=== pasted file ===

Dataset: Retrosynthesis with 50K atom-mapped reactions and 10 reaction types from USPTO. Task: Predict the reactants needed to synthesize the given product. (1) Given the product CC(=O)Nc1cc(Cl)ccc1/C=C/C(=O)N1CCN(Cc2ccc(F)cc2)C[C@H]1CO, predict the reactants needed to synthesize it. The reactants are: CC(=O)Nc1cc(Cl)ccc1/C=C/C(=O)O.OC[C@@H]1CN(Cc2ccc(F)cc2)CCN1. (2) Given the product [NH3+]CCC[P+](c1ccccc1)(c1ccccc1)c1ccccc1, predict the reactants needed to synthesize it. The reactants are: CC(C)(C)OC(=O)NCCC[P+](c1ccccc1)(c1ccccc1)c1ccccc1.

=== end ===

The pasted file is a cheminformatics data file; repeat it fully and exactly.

Dataset: Retrosynthesis with 50K atom-mapped reactions and 10 reaction types from USPTO. Task: Predict the reactants needed to synthesize the given product. (1) Given the product CC(=O)Nc1cc(Cl)ccc1/C=C/C(=O)N1CCN(Cc2ccc(F)cc2)C[C@H]1CO, predict the reactants needed to synthesize it. The reactants are: CC(=O)Nc1cc(Cl)ccc1/C=C/C(=O)O.OC[C@@H]1CN(Cc2ccc(F)cc2)CCN1. (2) Given the product [NH3+]CCC[P+](c1ccccc1)(c1ccccc1)c1ccccc1, predict the reactants needed to synthesize it. The reactants are: CC(C)(C)OC(=O)NCCC[P+](c1ccccc1)(c1ccccc1)c1ccccc1.